I continued my experimentation with layering sheers, removing color with bleach, and using the ‘wrong’ sides of fabrics to achieve a more subtle palette.
The hand stitching is pretty dense and although I wished I had not used any ‘regular’ sewing cotton thread (even a single strand of cotton embroidery floss tugs better), I mostly like it.
The light is definitely changing in these parts.
The rabbit in the quilt really does visit our yard, even when eight of us are having BBQ and salad at the table under one of the catalpa trees.
And the results of my indigo ventures are evident – nearly all of the blue fabric in this piece were dipped in the five gallon bucket out back. Some were bleached as well. I have fallen in love with the color of indigo, and more surprisingly, with the metallic smell it imparts to cloth.
I have been stitching to a boxed DVD set from library called, “Why Quilts Matter” (more on that another time) and in the evenings to Showtime’s series: The Tudors. Both K & I loved Hilary Mantel’s ‘Wolf Hollow’ and are psyched that its sequel now resides on our kindles… I’ll probably save that read for winter (and it may consume most of the winter!). ‘The Art of Fielding’ is a perfect tale for the end of summer, and some compensation for not sleeping until 2:30.
This week I watched ‘In the Electric Mist‘ twice. It is a post-Katrina murder thriller set in Louisiana. It stars Tommy Lee Jones and is based on a book by James Lee Burke. My sister turned me on to James Lee Burke. They are good reads all on their own, but are particularly interesting to me because I am currently obsessed with southern landscapes. I especially wanted to see one of his books on film to confirm what I found disappointing in the wonderful new movie, ‘Beasts of the Southern Wild’ – and that is, that ITS landscapes were repetitive and washed out instead of marvelously tangled and varied and intensely blue and green. (The relationships and characters of the ‘Beasts’ film more than made up for my disappointment about the scenery).
Today I include my viewing notes because it has struck me recently that perhaps I stitch in order to sit and watch one narrative after another on the screen, and not the other way around! Has anyone else ever had this slightly disturbing epiphany?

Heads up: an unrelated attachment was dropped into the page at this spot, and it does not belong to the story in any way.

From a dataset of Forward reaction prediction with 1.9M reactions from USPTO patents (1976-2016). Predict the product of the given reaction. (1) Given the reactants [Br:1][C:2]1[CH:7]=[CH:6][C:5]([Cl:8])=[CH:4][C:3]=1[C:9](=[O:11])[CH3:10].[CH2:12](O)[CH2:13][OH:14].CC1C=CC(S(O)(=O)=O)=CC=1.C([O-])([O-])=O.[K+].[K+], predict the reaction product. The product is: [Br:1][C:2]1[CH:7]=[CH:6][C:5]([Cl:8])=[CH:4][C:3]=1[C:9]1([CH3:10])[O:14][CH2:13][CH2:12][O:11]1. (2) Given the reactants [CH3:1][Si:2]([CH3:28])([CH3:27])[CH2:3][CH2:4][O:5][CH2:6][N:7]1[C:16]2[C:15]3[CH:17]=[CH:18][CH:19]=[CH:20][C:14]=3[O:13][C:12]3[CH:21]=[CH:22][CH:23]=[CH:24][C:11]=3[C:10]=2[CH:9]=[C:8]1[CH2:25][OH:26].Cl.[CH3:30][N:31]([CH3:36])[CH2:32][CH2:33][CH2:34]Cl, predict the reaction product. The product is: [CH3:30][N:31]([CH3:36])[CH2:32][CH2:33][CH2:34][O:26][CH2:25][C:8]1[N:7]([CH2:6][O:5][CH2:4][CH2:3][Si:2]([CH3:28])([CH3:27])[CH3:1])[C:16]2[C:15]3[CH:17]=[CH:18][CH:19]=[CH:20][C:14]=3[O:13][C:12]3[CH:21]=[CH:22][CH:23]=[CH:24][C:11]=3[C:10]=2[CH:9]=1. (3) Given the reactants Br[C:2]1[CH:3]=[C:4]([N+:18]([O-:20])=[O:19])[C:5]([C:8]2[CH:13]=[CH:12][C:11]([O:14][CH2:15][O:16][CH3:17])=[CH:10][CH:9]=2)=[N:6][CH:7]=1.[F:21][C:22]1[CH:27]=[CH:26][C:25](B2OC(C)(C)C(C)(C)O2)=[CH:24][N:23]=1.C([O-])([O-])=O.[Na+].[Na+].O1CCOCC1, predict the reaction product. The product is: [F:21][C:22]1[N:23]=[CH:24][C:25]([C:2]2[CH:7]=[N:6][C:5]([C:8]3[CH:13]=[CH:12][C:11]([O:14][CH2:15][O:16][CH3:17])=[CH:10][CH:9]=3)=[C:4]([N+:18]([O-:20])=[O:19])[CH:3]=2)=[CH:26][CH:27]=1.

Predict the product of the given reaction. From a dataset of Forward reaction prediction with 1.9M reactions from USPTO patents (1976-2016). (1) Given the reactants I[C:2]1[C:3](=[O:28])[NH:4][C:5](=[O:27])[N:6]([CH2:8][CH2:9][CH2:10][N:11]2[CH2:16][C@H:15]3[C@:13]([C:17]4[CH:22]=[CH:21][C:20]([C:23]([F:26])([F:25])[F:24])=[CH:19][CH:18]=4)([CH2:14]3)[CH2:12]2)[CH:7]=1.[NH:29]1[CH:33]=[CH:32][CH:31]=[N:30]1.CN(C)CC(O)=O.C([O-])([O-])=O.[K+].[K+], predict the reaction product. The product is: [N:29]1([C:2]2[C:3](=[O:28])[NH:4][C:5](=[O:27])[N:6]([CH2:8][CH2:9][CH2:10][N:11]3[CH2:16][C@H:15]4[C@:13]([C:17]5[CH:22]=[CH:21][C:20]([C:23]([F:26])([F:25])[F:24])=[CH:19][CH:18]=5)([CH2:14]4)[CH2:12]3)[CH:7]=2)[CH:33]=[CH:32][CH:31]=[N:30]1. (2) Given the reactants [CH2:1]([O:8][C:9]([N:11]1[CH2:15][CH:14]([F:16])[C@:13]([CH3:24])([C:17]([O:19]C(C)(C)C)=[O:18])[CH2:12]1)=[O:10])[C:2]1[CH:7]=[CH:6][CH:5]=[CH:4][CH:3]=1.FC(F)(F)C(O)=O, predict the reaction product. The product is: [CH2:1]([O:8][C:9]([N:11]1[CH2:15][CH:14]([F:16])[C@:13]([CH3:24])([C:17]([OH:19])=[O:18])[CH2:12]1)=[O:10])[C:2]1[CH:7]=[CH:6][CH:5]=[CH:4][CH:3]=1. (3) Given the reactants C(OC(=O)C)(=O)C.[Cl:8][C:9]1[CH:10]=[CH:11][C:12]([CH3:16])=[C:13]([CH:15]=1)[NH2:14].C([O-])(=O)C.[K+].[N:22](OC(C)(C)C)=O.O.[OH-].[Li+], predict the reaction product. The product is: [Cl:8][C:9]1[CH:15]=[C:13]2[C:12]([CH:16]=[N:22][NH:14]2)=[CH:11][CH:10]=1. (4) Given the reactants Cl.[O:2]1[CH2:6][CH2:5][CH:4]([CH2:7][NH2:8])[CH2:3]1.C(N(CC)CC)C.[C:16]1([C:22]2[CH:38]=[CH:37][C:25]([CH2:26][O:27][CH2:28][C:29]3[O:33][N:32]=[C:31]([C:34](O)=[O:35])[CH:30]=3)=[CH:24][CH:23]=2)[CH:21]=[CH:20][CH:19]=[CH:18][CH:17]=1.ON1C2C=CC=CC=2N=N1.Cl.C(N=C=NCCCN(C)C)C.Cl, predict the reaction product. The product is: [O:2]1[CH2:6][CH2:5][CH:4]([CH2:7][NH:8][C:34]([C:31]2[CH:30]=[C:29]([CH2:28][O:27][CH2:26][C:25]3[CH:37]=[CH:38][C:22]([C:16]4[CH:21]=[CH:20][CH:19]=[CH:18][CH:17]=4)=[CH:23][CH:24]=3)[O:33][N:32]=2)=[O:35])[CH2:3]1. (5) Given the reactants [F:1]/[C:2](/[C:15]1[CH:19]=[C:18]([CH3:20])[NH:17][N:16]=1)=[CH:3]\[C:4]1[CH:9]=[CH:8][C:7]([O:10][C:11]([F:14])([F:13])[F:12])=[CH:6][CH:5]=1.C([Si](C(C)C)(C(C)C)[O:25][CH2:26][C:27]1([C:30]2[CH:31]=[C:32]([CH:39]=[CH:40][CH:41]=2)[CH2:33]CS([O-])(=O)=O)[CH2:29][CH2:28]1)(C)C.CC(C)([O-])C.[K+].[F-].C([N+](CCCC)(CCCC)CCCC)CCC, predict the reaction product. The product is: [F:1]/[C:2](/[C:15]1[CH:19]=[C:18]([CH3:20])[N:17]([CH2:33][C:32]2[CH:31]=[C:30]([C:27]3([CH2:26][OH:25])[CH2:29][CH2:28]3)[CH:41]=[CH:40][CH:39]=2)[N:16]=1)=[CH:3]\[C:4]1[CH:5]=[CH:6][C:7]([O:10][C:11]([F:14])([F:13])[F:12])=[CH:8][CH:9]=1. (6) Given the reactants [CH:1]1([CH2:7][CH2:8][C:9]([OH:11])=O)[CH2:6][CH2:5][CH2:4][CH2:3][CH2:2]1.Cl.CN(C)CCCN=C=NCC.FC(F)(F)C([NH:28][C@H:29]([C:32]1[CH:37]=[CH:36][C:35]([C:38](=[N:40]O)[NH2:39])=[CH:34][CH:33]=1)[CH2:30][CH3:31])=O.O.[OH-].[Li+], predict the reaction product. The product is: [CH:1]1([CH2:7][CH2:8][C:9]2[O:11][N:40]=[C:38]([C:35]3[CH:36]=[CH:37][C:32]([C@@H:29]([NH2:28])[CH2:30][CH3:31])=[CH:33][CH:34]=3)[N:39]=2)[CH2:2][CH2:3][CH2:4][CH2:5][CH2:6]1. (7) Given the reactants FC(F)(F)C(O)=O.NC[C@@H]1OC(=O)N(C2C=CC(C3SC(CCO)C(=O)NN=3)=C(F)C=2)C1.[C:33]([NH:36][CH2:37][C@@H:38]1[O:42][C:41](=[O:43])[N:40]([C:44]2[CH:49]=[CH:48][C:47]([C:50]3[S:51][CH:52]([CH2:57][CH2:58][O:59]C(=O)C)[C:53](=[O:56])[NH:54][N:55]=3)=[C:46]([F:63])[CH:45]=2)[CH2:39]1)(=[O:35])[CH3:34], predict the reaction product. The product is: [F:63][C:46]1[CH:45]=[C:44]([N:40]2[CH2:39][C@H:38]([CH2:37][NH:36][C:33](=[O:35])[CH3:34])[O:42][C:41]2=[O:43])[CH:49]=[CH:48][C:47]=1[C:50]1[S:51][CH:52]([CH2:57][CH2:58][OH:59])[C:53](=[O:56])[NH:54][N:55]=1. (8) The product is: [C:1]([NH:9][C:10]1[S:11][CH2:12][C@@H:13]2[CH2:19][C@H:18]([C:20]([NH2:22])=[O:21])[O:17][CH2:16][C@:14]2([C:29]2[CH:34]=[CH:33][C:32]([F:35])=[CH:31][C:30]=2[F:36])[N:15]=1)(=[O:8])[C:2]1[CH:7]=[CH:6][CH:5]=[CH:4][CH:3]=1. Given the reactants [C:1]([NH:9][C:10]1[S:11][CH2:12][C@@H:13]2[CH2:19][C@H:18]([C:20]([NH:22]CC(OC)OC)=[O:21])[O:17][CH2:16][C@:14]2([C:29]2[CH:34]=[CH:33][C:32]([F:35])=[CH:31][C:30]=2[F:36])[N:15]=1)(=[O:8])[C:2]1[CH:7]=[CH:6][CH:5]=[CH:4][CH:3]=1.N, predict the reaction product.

The house is open, and hot, and airless, but still it is preferable to the AC.
Another year, I fed acetate through the inkjet & made copies of a collage featuring fingers pressing into dough from a food magazine. Back then I was thinking about craft and money, wondering about it. I am still wondering about it. There were stars from an antique map of the constellations and fires from Providence, but you can’t really see them now.
I like the photographed, ink stitches lining up with the thread stitches.
I can’t keep my blog up to date with the work that I am doing. I guess that is a good thing, but it has a way of feeling heavy, too.
After quoting the bible yesterday, I was wondering if I ought to express my protests about homophobia in this country, just in case people got the wrong idea.
How much human suffering, mine and others’, comes back to our ambivalence about being here, our uncertainty about committing fully to a human life, to living awake with what is within and around us!
The Call, Discovering Why You are Here
by Oriah Mountain Dreamer
To live in this world
you must be able to do three things:
to love what is mortal;
to hold it
against your bones knowing
your own life depends on it,
and, when the time comes to let it go,
to let it go.
Mary Oliver, from ‘In Blackwater Woods’
What you can plan is too small
for you to live.
David Whyte, from ‘What to Remember When Waking’
Jon Kabat-Zinn, ‘Wherever You Go There You Are’
A community is a well to drink from, a place to nourish our spirits and find the strength we need to ride life’s ups and downs. It’s also a place to discover what we have to give.
Gabrielle Roth, ‘Sweat Your Prayers’
Have you ever felt that if you were to really ‘expand your borders’, God would have to accelerate your already busy life? You are not alone in the assumption. But you should know that God has entirely different ways of enlarging your influence and impact.
Bruce Wilkerson daily calendar based on ‘The Prayer of Jabez’
And now the ‘Prayer of Jabez’ itself, from 1 Chronicles 4:10:
Oh, that You would bless me indeed,
and enlarge my territory,
that Your hand would be with me,
and that You would keep me from evil.